The great joy of reading The Scandal of Holiness is the opportunity to peek into someone else’s faithful reading life. While classrooms and book clubs cultivate reading as a social practice, reading is a solitary endeavor for many, much like contemplation or prayer. Perhaps as a result of her own loneliness during the lockdowns and quarantines of these Covid years, Wilson gives us full access not only to holy books and literary saints but also to herself. We see her in glimpses throughout the book. She is an adventurous child inspired by The Adventures of Tom Sawyer and The Teenage Mutant Ninja Turtles to balance on fence posts, attack tree villains, and hunt for hidden treasure. She is a serious, young diarist longing, despite her dismay, for the drama that filled Anne Frank’s writing. She is a college student curled up in a quiet dorm to read while her friends leave for a night of drinking and dancing. She is a young mother on an ultrasound table crying out her fears for her unborn daughter. She is a teacher and an academic sharing her most treasured books with new students year after year.
The Scandal of Holiness is at its best when it reminds us that we are reading about Wilson reading, that this book is an intellectual and spiritual account of a singular reading life that can inspire our own reading lives. It suffers, surprisingly, when Wilson overwrites about the content of the novels at the heart of her study. Energized by a deep love for these particular books, she wants her readers to know as much about them as possible, but the extensive, often pages-long summaries can stifle the stories Wilson wants to bring alive. To believe Wilson’s guiding objective, I do not need full plot summary. Instead, I need to read and feel the language, in quotation, that makes these books great. I need to see Wilson, the guiding reader of the book, engage this language in spiritual practice. I need to see and hear this language brought into prayer, sacred silence, lectio divina, faithful conversation, and holy praxis. I need to believe that literary reading can be a transformational spiritual practice.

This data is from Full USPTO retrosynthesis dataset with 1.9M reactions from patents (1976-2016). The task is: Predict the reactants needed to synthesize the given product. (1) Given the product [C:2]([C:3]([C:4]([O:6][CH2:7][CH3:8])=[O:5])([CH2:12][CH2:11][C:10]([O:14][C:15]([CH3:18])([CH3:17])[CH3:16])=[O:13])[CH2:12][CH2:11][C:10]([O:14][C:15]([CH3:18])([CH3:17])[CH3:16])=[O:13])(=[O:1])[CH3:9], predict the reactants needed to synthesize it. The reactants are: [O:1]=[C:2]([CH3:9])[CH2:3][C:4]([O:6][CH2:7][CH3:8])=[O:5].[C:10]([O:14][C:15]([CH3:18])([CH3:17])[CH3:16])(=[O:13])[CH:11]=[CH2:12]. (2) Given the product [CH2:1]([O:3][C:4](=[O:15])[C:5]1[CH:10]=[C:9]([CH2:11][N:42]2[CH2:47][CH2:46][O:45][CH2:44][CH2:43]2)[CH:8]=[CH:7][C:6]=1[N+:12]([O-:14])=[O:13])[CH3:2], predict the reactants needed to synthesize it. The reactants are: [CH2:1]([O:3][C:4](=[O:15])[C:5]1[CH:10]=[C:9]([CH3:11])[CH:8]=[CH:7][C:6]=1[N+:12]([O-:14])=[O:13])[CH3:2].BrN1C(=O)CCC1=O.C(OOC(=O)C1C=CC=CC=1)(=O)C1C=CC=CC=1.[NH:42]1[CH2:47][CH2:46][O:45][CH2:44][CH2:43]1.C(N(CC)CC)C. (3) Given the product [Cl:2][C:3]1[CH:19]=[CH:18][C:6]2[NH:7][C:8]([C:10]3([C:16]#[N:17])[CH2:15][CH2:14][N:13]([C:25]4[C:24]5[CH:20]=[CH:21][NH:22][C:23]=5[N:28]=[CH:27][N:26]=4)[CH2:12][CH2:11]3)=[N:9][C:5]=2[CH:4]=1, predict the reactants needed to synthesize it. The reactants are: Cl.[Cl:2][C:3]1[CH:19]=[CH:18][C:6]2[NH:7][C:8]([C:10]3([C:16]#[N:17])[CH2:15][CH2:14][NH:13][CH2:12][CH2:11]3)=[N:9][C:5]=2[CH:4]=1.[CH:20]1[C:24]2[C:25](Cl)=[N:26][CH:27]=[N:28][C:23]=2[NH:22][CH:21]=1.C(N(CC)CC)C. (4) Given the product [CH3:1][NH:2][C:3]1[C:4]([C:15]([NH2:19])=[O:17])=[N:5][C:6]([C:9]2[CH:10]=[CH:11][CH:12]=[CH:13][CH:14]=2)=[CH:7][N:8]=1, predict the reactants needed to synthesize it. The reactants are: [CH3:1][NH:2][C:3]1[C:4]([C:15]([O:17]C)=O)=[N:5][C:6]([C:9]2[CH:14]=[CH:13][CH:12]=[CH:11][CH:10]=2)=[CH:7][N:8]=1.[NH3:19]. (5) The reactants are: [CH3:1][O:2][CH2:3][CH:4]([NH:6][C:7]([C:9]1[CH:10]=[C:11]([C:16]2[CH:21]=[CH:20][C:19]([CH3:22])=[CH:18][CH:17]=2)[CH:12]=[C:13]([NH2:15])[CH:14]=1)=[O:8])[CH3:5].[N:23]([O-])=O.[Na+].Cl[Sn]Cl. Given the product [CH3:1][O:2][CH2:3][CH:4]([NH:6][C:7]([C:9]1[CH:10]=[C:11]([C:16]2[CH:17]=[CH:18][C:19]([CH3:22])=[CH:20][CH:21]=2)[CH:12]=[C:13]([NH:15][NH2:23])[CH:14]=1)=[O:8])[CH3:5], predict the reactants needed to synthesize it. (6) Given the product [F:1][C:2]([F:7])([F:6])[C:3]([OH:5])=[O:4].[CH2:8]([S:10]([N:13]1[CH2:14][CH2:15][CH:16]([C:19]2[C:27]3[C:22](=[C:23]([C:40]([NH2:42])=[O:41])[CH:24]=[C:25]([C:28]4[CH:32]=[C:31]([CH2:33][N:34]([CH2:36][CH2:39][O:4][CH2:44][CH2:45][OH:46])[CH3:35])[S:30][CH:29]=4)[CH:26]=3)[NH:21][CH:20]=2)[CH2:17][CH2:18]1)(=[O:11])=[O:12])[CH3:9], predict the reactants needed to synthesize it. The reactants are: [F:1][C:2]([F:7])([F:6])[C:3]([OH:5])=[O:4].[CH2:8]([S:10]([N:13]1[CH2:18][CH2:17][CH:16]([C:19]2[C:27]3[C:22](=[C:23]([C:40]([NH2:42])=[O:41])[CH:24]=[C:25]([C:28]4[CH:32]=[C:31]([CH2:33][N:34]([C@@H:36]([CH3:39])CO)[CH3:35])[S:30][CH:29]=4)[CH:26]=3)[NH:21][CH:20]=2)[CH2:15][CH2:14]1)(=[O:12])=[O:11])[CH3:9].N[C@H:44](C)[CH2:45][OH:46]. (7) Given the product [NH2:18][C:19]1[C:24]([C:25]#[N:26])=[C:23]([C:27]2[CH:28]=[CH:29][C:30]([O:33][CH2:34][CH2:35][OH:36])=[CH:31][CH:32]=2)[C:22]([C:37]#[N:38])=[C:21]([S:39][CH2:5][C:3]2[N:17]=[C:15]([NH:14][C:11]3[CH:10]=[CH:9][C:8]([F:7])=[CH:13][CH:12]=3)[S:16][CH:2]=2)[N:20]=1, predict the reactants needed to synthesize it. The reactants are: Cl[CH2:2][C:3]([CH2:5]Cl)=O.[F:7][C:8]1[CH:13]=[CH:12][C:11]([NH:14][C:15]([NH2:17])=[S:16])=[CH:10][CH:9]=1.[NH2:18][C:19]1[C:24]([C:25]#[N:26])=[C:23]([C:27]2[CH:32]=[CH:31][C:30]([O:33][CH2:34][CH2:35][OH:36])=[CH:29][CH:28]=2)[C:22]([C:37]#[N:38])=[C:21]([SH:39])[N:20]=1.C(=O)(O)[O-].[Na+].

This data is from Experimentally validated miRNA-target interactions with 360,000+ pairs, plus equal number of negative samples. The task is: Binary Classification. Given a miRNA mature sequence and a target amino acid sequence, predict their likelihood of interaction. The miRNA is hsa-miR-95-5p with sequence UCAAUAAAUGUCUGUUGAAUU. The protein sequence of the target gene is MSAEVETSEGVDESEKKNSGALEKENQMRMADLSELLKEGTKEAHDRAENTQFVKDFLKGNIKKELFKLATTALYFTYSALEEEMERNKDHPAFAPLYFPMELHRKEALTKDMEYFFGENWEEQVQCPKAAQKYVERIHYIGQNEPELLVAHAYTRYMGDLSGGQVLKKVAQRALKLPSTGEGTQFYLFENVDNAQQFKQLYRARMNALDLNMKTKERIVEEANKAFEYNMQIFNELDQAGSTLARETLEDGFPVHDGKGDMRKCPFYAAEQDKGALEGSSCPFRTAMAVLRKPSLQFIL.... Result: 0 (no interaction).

In many ways, I am not a necessary reader of The Scandal of Holiness. I practice already the call to holy reading that guides Wilson’s book. Both privately and professionally, as a scholar and teacher of American literature, I read for the dynamic exchange between literature and faith. I cherish especially women who have written the holy longing Wilson describes, writers like Emily Dickinson, Madeline L’Engle, Alice Walker, Ana Castillo, Louise Erdrich, Toni Morrison, Edwidge Danticat, Marilynne Robinson, Louise Glück, Marilyn Nelson, and Yaa Gyasi. Their writing honors the questions and commitments, doubts and affirmations that enliven and stretch my lived experience of faith. I read them, and I am transformed. Our reading lists may differ, but Wilson and I are energized by the same commitment to reading literature as an act of faith.
And so, as I read The Scandal of Holiness and saw myself so clearly in its pages, I began to wonder more pressingly with every chapter about those necessary readers not so obviously in this book. I began to wonder about those yet to join the holy rebellion of literary reading. Who are they? What are they reading? Will they ever find Wilson’s book? Will they be convinced? Or can a seven-second #booktok or #bookstagram video gift someone a transformational novel by Zora Neale Hurston or Graham Greene?